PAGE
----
This technical interpretation provides general comments about the provisions of the Act and related legislation. It does not confirm the income tax treatment of a particular situation involving a specific taxpayer but is intended to assist you in making that determination. The income tax treatment of particular transactions proposed by a specific taxpayer will only be confirmed by this Directorate in the context of an advance income tax ruling request submitted in the manner set out in Information Circular IC70-6R9, Advance Income Tax Rulings and Technical Interpretations.

Unfortunately, due to the large number of enquiries that our Directorate is receiving in the context of the COVID-19 pandemic, we will not be providing any advance income tax ruling regarding the qualification of a specific entity as a public institution for the purpose of the CEWS. Such a determination is also a question of fact which must be resolved on a case by case basis. We understand that making this determination may be difficult if you are not familiar with the tax legislation. Therefore, we will provide the following general comments to help you, and your tax advisor, determine if your Entity is an eligible entity for the purpose of the CEWS.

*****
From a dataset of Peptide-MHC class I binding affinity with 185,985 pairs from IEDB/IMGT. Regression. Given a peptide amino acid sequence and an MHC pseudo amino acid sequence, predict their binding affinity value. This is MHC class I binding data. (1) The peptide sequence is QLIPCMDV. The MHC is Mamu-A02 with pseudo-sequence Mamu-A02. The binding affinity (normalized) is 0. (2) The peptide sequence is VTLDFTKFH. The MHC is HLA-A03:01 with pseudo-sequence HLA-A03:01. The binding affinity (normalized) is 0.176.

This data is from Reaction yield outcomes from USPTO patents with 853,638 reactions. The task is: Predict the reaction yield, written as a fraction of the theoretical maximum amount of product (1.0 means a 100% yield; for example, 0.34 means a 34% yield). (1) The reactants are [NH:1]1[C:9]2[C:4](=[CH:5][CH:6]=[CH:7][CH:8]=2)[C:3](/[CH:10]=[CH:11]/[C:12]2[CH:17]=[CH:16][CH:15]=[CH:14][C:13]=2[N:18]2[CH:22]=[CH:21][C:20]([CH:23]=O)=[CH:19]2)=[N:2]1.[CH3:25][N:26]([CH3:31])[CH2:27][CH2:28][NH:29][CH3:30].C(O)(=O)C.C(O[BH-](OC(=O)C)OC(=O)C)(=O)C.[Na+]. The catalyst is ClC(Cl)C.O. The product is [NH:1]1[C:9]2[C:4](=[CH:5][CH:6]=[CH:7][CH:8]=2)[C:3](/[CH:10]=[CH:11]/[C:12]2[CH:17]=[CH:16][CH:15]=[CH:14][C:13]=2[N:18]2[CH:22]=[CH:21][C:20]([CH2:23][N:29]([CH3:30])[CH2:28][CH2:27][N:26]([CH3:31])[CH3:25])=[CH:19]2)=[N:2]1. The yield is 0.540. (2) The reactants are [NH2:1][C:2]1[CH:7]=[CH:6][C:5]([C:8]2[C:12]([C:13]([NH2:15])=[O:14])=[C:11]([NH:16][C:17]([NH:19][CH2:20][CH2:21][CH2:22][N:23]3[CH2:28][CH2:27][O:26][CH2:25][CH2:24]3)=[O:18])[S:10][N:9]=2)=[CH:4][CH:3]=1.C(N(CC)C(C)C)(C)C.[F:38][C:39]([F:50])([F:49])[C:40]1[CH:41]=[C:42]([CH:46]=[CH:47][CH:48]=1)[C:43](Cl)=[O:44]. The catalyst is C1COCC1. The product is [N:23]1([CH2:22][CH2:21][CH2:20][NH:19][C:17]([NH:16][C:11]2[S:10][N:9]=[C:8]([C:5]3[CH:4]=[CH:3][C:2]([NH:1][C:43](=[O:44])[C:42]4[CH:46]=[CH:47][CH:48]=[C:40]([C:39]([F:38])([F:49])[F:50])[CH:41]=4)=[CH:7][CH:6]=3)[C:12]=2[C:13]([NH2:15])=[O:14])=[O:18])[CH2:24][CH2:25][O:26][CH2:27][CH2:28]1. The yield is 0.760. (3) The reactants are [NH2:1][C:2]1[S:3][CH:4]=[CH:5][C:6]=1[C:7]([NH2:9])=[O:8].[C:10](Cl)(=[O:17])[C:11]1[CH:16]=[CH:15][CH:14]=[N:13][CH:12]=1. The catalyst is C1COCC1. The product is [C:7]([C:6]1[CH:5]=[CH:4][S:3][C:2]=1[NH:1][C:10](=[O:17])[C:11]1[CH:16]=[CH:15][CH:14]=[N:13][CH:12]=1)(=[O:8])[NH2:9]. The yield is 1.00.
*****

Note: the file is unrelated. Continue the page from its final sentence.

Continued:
The CEWS, computed under subsection 125.7(2) of the Act, is available to a “qualifying entity”.  A “qualifying entity”, under subsection 125.7(1) of the Act, must first be an “eligible entity”.

A registered charity can be an “eligible entity”, as defined in subsection 125.7(1) of the Act for the purpose of the CEWS, as long as the charity is not a “public institution”. A “public institution” is defined in subsection 125.7(1) of the Act to mean